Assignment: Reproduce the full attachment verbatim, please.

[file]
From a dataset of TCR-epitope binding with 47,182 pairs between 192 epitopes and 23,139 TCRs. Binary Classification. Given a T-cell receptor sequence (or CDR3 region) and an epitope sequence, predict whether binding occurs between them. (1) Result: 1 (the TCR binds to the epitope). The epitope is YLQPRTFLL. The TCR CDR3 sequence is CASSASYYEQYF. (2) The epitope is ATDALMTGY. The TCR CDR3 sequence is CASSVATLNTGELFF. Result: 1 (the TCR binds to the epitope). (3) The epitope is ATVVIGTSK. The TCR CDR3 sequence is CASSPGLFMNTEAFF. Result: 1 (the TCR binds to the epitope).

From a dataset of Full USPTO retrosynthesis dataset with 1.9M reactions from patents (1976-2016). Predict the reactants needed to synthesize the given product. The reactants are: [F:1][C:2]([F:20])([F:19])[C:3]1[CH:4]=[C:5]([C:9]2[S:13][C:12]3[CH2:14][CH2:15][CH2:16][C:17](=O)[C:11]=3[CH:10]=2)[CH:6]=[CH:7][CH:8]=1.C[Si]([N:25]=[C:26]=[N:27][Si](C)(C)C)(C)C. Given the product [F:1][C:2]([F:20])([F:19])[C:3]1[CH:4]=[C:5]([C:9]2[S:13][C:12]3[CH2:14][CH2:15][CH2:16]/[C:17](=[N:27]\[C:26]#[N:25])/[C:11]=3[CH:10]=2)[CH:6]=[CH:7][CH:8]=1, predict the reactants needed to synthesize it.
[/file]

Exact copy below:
From a dataset of TCR-epitope binding with 47,182 pairs between 192 epitopes and 23,139 TCRs. Binary Classification. Given a T-cell receptor sequence (or CDR3 region) and an epitope sequence, predict whether binding occurs between them. (1) Result: 1 (the TCR binds to the epitope). The epitope is YLQPRTFLL. The TCR CDR3 sequence is CASSASYYEQYF. (2) The epitope is ATDALMTGY. The TCR CDR3 sequence is CASSVATLNTGELFF. Result: 1 (the TCR binds to the epitope). (3) The epitope is ATVVIGTSK. The TCR CDR3 sequence is CASSPGLFMNTEAFF. Result: 1 (the TCR binds to the epitope).

From a dataset of Full USPTO retrosynthesis dataset with 1.9M reactions from patents (1976-2016). Predict the reactants needed to synthesize the given product. The reactants are: [F:1][C:2]([F:20])([F:19])[C:3]1[CH:4]=[C:5]([C:9]2[S:13][C:12]3[CH2:14][CH2:15][CH2:16][C:17](=O)[C:11]=3[CH:10]=2)[CH:6]=[CH:7][CH:8]=1.C[Si]([N:25]=[C:26]=[N:27][Si](C)(C)C)(C)C. Given the product [F:1][C:2]([F:20])([F:19])[C:3]1[CH:4]=[C:5]([C:9]2[S:13][C:12]3[CH2:14][CH2:15][CH2:16]/[C:17](=[N:27]\[C:26]#[N:25])/[C:11]=3[CH:10]=2)[CH:6]=[CH:7][CH:8]=1, predict the reactants needed to synthesize it.